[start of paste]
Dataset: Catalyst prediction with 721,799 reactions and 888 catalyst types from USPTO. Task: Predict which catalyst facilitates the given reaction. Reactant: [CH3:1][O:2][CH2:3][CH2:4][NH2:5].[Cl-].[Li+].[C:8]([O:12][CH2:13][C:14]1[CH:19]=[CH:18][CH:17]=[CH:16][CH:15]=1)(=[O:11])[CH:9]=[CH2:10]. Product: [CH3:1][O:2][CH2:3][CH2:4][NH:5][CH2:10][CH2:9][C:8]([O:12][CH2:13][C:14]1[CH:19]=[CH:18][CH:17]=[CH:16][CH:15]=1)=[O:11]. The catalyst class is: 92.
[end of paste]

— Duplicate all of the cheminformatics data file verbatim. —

Dataset: Catalyst prediction with 721,799 reactions and 888 catalyst types from USPTO. Task: Predict which catalyst facilitates the given reaction. Reactant: [CH3:1][O:2][CH2:3][CH2:4][NH2:5].[Cl-].[Li+].[C:8]([O:12][CH2:13][C:14]1[CH:19]=[CH:18][CH:17]=[CH:16][CH:15]=1)(=[O:11])[CH:9]=[CH2:10]. Product: [CH3:1][O:2][CH2:3][CH2:4][NH:5][CH2:10][CH2:9][C:8]([O:12][CH2:13][C:14]1[CH:19]=[CH:18][CH:17]=[CH:16][CH:15]=1)=[O:11]. The catalyst class is: 92.